We found that, despite the time constraints of clinical staff and the challenges of WBAs as described in the literature [15, 30, 43], most WBA forms contained high-quality narrative feedback, which supports the findings from GME [25, 51]. We did not find any red-flag elements in the feedback narratives. This finding was also supported by external students’ evaluations of the novel WBA format, as well as a trend towards perceived higher benefits and more actionable feedback. Therefore, we conclude that using an entrustment-supervision scale with prompts for written feedback facilitates targeted feedback. A recent review has revealed that WBAs with entrustment-supervision scales and narrative feedback might be under-utilized in the context of EPAs .
In addition, we found that students approached different health professionals, including psychologists and nurses, to solicit feedback on clinical activities. This suggests more systematic exploration of the potential for an inter-professional educational design of clerkship curricula should be conducted. We are unaware of any studies on formalized inter-professional entrustment processes in clerkships. The narratives also addressed different CanMEDS roles. Given the workplace-based portfolios in clerkships, our data indicate that narrative feedback from WBAs with entrustability-supervision scales might be a valuable source of information for the Medical Expert role, which has been less represented (in comparison to the Professional and Communicator roles) in learning portfolios that were examined in a multi-center study . A better understanding of the perceptions of students and residents with regard to the feedback process based on narratives is necessary to identify the reasons why a fifth of WBA forms did not contain any narratives .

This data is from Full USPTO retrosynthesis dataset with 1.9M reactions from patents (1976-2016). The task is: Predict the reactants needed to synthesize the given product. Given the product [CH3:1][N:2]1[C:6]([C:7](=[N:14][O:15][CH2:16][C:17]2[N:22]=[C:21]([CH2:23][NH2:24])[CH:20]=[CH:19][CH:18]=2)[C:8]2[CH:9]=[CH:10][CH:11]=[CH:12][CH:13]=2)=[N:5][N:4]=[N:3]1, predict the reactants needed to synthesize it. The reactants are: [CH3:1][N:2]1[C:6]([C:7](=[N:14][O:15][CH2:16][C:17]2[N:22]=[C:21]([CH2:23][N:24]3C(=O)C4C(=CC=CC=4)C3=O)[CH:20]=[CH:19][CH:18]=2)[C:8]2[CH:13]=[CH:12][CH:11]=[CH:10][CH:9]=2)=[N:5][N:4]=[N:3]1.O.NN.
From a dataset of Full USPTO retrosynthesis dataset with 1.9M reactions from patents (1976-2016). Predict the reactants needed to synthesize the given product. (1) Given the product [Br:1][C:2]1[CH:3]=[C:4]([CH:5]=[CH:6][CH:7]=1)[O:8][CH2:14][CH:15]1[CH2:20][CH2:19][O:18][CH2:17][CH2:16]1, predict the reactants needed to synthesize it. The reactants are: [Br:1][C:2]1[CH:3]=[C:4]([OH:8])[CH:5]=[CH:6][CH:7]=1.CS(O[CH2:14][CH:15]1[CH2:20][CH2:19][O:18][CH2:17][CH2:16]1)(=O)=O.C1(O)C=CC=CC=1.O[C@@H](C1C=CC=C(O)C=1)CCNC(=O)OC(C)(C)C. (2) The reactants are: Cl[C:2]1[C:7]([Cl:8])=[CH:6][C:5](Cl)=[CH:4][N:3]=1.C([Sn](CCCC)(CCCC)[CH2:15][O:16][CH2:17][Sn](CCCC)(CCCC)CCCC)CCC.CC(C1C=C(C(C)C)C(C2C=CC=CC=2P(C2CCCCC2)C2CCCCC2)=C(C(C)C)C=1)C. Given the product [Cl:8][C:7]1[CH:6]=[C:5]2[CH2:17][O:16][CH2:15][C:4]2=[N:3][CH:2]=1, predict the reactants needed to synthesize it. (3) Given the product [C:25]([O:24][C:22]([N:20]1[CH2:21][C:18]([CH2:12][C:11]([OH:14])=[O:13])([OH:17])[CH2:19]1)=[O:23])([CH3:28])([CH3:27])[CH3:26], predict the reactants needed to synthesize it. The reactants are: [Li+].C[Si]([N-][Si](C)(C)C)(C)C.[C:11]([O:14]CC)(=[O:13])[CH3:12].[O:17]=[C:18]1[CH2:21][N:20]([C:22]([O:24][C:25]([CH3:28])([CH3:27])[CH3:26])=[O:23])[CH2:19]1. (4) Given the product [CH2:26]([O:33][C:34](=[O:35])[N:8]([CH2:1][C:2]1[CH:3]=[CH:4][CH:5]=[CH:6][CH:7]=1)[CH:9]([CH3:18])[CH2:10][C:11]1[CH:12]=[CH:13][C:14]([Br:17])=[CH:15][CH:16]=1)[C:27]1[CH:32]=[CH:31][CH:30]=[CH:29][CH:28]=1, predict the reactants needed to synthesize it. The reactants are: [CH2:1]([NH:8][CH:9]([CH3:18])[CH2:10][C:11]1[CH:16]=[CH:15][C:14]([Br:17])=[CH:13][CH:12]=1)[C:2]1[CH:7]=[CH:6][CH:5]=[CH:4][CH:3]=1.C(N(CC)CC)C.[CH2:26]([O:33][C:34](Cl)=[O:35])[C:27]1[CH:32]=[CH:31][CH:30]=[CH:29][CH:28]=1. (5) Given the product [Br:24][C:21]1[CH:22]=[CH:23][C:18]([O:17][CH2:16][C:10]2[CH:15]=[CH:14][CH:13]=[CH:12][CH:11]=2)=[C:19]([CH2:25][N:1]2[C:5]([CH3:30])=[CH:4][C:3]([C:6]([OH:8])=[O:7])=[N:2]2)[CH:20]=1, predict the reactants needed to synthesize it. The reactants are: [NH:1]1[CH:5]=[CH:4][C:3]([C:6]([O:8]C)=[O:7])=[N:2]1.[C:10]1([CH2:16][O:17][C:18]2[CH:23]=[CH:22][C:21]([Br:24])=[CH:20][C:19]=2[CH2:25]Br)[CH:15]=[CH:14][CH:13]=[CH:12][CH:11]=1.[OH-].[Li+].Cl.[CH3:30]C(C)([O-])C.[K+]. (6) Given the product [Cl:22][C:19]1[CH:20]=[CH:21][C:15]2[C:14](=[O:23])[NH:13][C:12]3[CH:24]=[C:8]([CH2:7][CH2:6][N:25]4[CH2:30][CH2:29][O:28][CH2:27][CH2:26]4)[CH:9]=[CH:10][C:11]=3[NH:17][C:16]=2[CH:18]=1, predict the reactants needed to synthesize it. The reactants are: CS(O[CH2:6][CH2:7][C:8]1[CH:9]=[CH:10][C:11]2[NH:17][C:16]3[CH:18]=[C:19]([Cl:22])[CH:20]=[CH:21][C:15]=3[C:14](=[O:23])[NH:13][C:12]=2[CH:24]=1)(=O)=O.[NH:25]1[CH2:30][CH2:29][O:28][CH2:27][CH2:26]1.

Due to the observational design of our study, we cannot make any causal inferences about the relationship between WBAs based on entrustment-supervision scales and changes in the perceived or actual need for supervision. Furthermore, the context of psychiatry as a clinical specialty might have influenced the relative focus on clinical interviewing and communication skills for the WBAs. However, we collected data longitudinally, with both quantitative and qualitative methods, using a representative sample of the clerkship cohort. This allowed us to gain a multidimensional perspective on WBAs with a prospective entrustment-supervision scale and their formative value based on changes in self-entrustment ratings and resultant narrative feedback content and quality.
Using a WBA tool with an entrustment-supervision scale and prompts for written narratives appeared to facilitate targeted feedback. WBA use was correlated with students’ development towards self-entrusted, indirect supervision levels that are a prerequisite to achieving competency-based learning goals. This WBA format should, therefore, be considered for inclusion in core clerkships to support self-regulated learning. Factors influencing the achievement of indirect supervision levels, and how to leverage inter-professional clinical supervision, need further exploration.
Availability of data and materials
Anonymized quantitative data available on request.
- EPA :
Entrustable professional activity
Undergraduate medical education
Graduate medical education
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We are grateful for the statistical support and advice of Daniel Stricker from the Institute for Medical Education (IML) at the University of Bern, Switzerland.
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The cantonal ethics committee of Bern (Kantonale Ethikkommission Bern, Gesundheits- und Fürsorgedirektion des Kantons Bern, member of the Swiss Association of Research Ethics Committees) reviewed the research design and exempted this study from additional ethical approval (05.11.2018, project ID: 2018–01966).
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Pinilla, S., Kyrou, A., Klöppel, S. et al. Workplace-based assessments of entrustable professional activities in a psychiatry core clerkship: an observational study. BMC Med Educ 21, 223 (2021). https://doi.org/10.1186/s12909-021-02637-4